The British in Australia
Britain’s colonisation of Australia
A number of European explorers sailed the coast of Australia, then known as New Holland, during the 17th century. But it wasn’t until 1770 that Captain James Cook chartered the east coast and claimed it for Britain. The new outpost was put to use as a penal colony and on 26 January 1788, the First Fleet of 11 ships – carrying 1,500 people, half of them convicts – arrived in Sydney Harbour. When penal transportation ended in 1868, more than 160,000 men and women had come to Australia as convicts.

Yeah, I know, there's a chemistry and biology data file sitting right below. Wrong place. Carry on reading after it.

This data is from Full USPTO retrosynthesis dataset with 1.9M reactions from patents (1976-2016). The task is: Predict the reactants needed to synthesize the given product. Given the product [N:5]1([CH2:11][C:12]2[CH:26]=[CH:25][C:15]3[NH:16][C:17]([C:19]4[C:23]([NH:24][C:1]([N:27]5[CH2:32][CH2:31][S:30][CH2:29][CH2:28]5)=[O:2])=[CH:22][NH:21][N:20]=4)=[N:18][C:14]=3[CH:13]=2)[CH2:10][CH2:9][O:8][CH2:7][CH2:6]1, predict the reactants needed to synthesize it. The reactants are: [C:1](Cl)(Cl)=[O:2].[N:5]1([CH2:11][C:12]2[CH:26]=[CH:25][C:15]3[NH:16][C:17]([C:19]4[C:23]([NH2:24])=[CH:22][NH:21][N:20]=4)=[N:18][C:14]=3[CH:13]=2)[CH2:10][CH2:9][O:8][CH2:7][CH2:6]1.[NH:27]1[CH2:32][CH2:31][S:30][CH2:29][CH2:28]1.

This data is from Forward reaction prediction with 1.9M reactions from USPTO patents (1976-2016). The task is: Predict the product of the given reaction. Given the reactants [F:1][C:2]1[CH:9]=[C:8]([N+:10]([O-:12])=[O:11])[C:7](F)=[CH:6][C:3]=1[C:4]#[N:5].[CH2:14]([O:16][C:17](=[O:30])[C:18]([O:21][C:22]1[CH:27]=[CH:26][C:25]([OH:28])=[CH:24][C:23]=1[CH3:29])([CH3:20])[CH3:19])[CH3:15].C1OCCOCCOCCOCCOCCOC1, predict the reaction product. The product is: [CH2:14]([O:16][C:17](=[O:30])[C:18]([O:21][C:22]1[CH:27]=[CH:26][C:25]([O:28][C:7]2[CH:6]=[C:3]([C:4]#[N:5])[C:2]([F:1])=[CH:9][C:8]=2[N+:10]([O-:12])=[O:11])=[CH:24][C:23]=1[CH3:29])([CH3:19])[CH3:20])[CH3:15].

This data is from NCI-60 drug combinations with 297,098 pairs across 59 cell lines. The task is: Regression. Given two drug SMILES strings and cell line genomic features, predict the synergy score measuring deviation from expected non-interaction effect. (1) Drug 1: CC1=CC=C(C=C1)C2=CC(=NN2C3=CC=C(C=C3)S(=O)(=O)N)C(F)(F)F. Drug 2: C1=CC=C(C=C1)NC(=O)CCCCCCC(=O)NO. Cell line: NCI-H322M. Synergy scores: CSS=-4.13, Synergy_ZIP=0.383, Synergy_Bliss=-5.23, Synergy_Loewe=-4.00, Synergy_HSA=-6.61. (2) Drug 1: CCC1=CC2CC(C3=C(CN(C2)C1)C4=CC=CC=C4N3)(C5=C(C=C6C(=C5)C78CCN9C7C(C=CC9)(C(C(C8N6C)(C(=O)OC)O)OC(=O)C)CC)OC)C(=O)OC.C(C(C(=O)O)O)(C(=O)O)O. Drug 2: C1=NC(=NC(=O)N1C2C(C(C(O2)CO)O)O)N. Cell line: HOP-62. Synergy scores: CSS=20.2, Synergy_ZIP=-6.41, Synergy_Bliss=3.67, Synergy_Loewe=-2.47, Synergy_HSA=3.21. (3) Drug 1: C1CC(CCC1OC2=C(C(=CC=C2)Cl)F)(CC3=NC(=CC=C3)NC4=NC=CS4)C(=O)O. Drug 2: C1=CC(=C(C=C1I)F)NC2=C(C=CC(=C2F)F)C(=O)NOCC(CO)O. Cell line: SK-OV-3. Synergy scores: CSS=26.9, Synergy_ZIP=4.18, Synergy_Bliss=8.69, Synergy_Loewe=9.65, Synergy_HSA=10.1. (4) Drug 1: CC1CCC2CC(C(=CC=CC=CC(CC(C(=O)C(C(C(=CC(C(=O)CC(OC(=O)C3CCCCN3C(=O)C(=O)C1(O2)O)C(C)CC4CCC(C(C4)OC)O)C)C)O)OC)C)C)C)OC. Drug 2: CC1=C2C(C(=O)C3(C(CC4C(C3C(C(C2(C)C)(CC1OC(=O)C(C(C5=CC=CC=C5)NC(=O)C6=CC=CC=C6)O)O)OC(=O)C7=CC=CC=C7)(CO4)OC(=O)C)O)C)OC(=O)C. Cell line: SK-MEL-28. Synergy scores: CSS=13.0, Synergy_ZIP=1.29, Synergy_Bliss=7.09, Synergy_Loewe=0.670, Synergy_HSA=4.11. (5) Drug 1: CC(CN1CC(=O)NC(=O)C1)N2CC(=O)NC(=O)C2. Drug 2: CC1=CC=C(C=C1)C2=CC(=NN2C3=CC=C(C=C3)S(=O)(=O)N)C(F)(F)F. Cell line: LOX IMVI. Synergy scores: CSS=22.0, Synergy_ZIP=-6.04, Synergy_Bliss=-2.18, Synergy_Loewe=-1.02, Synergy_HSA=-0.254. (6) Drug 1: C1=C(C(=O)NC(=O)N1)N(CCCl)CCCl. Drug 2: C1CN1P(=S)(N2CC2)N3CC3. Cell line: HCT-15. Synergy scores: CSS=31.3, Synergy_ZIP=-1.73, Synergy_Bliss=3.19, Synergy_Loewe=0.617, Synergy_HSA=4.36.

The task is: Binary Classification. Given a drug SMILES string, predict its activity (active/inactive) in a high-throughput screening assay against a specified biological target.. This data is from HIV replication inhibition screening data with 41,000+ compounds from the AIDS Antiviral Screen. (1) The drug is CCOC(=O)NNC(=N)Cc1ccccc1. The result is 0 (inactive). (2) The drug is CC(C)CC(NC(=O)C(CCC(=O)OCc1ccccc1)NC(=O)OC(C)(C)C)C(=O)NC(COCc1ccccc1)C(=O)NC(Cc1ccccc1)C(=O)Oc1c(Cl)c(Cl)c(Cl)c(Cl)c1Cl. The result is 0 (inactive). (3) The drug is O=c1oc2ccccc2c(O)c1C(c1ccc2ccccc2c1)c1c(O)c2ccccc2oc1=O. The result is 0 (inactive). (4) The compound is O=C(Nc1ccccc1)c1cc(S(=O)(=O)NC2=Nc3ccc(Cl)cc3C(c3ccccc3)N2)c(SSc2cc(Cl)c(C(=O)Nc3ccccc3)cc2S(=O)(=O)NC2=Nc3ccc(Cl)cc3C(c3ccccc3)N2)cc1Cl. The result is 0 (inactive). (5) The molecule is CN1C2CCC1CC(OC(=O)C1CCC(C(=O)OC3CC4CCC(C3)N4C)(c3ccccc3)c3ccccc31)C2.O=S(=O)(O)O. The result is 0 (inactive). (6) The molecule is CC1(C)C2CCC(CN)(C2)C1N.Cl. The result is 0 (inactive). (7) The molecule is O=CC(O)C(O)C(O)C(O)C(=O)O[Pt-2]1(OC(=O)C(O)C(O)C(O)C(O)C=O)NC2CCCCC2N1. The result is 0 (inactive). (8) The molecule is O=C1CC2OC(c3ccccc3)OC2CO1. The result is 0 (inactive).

While free settlers began to flow in from the early 1790s, life for prisoners was harsh. Male re-offenders were brutally flogged and could be hanged for crimes as petty as stealing. Women were outnumbered five to one and lived under constant threat of sexual exploitation.
The colonisation of Australia had a devastating impact on the Aboriginal people, with dispossession of their land, illness and death from introduced diseases and huge disruption of their traditional lifestyles and practices.